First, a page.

More and more, products are being designed for the emerging shareable world and the Amsterdam-based Pop-Up City keeps a forward-looking eye out, collecting the latest and greatest “creative solutions regarding flexible urbanism and architecture.” Here, the global thinking informs the local acting, and vice versa. The Pop-Up City's consideration process asks these questions: Is the current practice of urban planning, development, and architecture still up-to-date considering the rapid processes of change today’s cities are dealing with? Does every building still have to be built for perpetuity? And why doesn’t it make more sense to explore opportunities for more rising and disappearing, loose, temporary, and flexible manners of spatial planning and architecture?
Here are 10 of the top urban innovations recently spotlighted on the Pop-Up City:
1. Modular Office Cubicles
As an alternative to the standard functional-but-ugly office cubicle, the design team at Molo created a system of modular, accordion-style walls fabricated from kraft paper. Flexible, expandable, movable, sound-dampening... the walls have it all. Assembly requires a couple of people, but no tools as the walls are connected by detachable magnetic strips.
2. Public Space Hacks
After three students at Les Ateliers-Paris Design Institute (ENSCI) joined forces to run Fabrique | Hacktion, they proceeded to put their own spin on the world of urban space. They design and produce open-source prototypes through the school's Fab-Lab which provides them a quick turnaround from an idea's seed to a product's harvest. The team has turned old phone booths into charging stations for cell phones; they've added coat racks to walls in public spaces; and they've added information light boards to the top of train station ticket machines.
3. 10,000 Eyes Watching Over
The Police Department of the City of Rotterdam recently launched a community-based anti-crime campaign in the district of Delfshaven called the 10,000 Eyes campaign which involved, yes, 10,000 eyes being painted on the pavement in various public spaces including tram stops and metro stations. The goal, to let the neighborhood know that someone was always watching. To drive the point further home, two 10-square-meter eyes were affixed to a tower of the Europoint building.
4. Modular Urban Gardens
As parklets and pocket parks sprout up in cities around the world, people will, no doubt, find interesting ways to build on the idea of adding a touch of green into stark urban environments. Ever on the cutting edge, Tokyo's Roppongi district showcases such a twist with some modular farms from ON Design Partners. What are basically glass boxes house small vegetable gardens for neighborhood restaurants, integrating urban agriculture in a classy way.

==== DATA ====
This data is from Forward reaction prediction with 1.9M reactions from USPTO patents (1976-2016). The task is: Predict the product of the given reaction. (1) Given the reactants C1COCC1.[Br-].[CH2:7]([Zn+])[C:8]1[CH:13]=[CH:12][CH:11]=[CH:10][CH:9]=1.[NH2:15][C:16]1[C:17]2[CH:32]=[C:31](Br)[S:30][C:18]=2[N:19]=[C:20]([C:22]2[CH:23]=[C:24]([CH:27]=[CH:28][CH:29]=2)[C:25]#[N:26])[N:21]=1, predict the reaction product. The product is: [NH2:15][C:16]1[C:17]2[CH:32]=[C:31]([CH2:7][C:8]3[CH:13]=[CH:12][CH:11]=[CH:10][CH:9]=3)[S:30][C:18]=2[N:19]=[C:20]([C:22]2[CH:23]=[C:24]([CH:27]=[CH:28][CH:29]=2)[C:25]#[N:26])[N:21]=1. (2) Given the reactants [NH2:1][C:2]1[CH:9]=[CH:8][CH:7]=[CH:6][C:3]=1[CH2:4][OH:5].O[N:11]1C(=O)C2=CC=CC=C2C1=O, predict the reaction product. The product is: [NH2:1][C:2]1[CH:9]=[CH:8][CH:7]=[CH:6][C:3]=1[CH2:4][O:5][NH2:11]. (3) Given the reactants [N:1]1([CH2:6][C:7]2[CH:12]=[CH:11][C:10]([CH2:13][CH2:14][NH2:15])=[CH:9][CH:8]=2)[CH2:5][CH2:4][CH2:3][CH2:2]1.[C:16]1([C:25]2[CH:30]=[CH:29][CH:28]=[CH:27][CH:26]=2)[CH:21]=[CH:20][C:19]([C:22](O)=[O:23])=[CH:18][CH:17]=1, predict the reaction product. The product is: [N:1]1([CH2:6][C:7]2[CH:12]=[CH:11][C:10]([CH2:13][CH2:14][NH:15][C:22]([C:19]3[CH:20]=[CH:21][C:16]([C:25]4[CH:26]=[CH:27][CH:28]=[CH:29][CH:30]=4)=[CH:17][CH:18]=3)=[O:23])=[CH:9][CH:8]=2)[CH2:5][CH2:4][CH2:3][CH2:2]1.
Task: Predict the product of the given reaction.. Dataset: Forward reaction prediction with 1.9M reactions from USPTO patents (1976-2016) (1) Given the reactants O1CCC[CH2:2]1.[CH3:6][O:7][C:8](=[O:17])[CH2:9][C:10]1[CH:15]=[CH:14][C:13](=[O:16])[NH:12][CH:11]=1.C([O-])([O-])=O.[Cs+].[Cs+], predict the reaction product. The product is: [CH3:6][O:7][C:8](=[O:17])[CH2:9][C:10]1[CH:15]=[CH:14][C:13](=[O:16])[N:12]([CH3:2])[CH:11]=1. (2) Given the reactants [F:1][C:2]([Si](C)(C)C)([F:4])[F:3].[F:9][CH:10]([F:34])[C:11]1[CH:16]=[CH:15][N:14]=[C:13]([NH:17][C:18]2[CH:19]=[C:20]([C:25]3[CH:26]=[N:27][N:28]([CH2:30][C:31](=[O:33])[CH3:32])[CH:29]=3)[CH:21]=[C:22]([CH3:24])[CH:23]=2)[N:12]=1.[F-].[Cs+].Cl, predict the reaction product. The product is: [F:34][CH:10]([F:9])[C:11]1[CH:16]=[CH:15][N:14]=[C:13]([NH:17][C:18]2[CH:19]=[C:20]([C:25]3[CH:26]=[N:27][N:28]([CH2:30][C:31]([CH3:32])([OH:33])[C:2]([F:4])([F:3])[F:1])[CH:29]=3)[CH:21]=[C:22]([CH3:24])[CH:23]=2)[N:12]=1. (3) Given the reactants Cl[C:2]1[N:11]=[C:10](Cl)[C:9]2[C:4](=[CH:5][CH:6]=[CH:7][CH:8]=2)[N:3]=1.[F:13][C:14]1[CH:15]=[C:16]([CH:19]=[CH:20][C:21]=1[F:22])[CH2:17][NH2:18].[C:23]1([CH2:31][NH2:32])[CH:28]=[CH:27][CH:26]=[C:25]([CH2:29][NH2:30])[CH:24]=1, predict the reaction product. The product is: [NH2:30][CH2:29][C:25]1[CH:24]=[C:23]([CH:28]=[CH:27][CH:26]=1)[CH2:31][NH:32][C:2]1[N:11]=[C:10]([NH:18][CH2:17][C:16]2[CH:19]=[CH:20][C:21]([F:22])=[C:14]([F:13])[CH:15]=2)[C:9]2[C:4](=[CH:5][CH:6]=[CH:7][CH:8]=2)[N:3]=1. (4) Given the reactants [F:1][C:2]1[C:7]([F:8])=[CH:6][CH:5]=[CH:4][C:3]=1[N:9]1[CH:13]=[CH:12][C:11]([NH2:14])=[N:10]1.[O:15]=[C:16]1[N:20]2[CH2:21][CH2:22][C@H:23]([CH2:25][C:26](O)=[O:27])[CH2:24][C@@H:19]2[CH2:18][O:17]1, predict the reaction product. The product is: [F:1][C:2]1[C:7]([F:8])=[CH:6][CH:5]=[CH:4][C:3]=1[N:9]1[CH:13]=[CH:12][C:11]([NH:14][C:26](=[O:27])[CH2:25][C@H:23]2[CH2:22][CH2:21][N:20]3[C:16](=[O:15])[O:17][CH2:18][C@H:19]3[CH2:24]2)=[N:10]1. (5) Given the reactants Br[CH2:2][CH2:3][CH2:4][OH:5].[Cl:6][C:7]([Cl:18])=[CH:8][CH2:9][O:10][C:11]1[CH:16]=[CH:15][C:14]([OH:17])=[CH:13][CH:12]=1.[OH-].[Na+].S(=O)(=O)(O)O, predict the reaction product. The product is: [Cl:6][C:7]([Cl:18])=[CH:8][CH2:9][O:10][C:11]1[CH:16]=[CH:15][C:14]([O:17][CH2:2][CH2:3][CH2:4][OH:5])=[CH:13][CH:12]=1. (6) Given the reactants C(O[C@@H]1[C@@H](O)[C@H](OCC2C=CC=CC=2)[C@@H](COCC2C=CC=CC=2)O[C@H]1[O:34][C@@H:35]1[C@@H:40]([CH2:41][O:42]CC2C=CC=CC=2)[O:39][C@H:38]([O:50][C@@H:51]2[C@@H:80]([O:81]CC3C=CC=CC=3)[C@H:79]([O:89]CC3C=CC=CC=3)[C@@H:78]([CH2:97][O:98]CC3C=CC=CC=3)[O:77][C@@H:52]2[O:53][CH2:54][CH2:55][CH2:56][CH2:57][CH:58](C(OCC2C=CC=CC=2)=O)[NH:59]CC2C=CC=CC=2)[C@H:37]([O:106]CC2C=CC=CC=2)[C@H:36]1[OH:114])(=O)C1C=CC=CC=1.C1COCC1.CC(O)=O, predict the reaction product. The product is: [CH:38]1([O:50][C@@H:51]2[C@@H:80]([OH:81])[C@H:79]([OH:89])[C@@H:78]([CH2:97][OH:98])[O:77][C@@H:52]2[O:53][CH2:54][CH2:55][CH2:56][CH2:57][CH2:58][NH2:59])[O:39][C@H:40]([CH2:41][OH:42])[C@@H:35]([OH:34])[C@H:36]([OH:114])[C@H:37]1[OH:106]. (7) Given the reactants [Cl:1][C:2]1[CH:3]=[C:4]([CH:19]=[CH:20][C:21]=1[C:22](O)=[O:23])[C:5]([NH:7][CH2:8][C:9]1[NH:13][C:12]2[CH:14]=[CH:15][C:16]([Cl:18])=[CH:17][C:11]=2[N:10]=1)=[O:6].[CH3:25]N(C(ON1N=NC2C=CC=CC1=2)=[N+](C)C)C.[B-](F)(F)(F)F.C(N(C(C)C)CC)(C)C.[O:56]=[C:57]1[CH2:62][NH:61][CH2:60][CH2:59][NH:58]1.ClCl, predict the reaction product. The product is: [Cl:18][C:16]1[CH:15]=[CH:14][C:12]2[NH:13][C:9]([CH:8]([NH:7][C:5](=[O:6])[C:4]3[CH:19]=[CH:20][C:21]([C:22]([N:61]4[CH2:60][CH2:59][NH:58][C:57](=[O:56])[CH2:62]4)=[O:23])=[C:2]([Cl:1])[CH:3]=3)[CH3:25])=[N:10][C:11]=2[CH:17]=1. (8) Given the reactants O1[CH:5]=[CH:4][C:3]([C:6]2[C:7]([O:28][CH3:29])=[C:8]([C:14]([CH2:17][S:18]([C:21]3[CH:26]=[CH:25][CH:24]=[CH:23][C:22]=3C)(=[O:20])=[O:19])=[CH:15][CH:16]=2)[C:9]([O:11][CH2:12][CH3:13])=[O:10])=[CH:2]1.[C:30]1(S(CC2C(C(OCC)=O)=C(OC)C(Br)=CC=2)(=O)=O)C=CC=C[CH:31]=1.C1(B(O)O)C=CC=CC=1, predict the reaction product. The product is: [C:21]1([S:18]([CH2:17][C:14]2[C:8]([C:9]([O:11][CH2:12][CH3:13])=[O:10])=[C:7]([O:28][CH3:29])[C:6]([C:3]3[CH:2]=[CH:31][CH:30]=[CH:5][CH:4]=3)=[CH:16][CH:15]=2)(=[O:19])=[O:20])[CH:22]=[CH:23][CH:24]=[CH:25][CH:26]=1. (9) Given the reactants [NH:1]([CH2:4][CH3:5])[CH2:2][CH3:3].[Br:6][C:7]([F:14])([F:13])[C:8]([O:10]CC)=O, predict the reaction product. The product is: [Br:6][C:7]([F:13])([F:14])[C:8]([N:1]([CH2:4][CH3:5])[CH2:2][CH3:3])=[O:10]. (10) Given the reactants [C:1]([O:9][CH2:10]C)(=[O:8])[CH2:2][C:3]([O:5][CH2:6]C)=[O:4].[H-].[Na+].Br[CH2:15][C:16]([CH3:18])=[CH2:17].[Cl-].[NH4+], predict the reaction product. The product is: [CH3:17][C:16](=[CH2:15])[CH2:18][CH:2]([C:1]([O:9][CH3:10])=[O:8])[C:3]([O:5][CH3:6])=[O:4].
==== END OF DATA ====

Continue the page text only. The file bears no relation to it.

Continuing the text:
5. Community Gardens
Pocket parks and modular farms are but two pieces of the puzzle that is drawn around turning ecologically threatening environments like cities into ecologically beneficial ones. Urban agriculture, taken as a whole, is bigger than that, though. And it provides quite a few more of those puzzle pieces, including cheaper, healthier, local food. Community garden projects also offer opportunities for city dwellers to get into nature in some small way, to develop a kinship with the land and the other garden-centric people in their midst.
6. Social Sofas
Cities often contain millions of people bustling through their streets, often completely detached from their surroundings and from each other. Karin Bruers set out to change that by providing comfortable, inviting spaces for people to gather and interact. In Tilburg, the Netherlands, Bruers conceived of Social Sofa – durable, concrete benches colorfully decorated. Since the project's inception a few years ago, over 1,000 sofas have been dispatched in Tilburg with Belgium and China recently joining the fray.
7. Streetside Swings
Adding whimsical touches to the built environment is a sure-fire way to engage citizens. And what's more whimsical than swings? When Bruno Taylor was finishing up his Masters in Industrial Design at the University of the Arts in London, he posited that “71% of adults used to play on the streets when they were young. 21% of children do so now. Are we designing children and play out of the public realm?” As a response to his own question, he installed swings at various bus stops around London. Other designers in other cities have also taken the notion to heart.
8. Rail Station Slide
Slides. They may well be more whimsical than swings ... or, at least, equally so. ProRail, the Dutch railway maintenance company officially calls it a ‘transfer accelerator,’ but a slide by any other name is still, really, a slide. Situated adjacent to the stairs at the Overvecht station in the city of Utrecht, the slide provides a quick and playful entry to the station. HIK Ontwerpers gets credit for designing and installing the ‘transfer accelerator,’ as well as all of the giggles that have since ensued.
9. Hub Hotels
Rethinking ideas that we all take for granted can oftentimes lead to wonderfully innovative approaches. Amsterdam’s CityHub hotel does just that by turning the traditional notion of a hotel on its head. With CityHub, empty buildings will be filled with small cabin rooms that include the basics – a bed, a luggage rack, a light, a window, and a lock on the door. Although bathrooms will be shared, the rooms will only cost €20, making them the cheapest in Amsterdam and, quite likely, any other city in which they spring up.
10. Urban Picnic Space
Earlier in the summer, downtown Vancouver got a temporary wave of relaxation when Picnurbia came to town. Designed by the Loose Affiliates collective, the big yellow undulation of goodness highlighted the lack of public gathering spaces in the city. The temporary landscaping project was comprised of a 28-by-4-meter ‘über-picnic-blanket’ covered in artificial yellow grass with nine large umbrellas and five tables on its outskirts.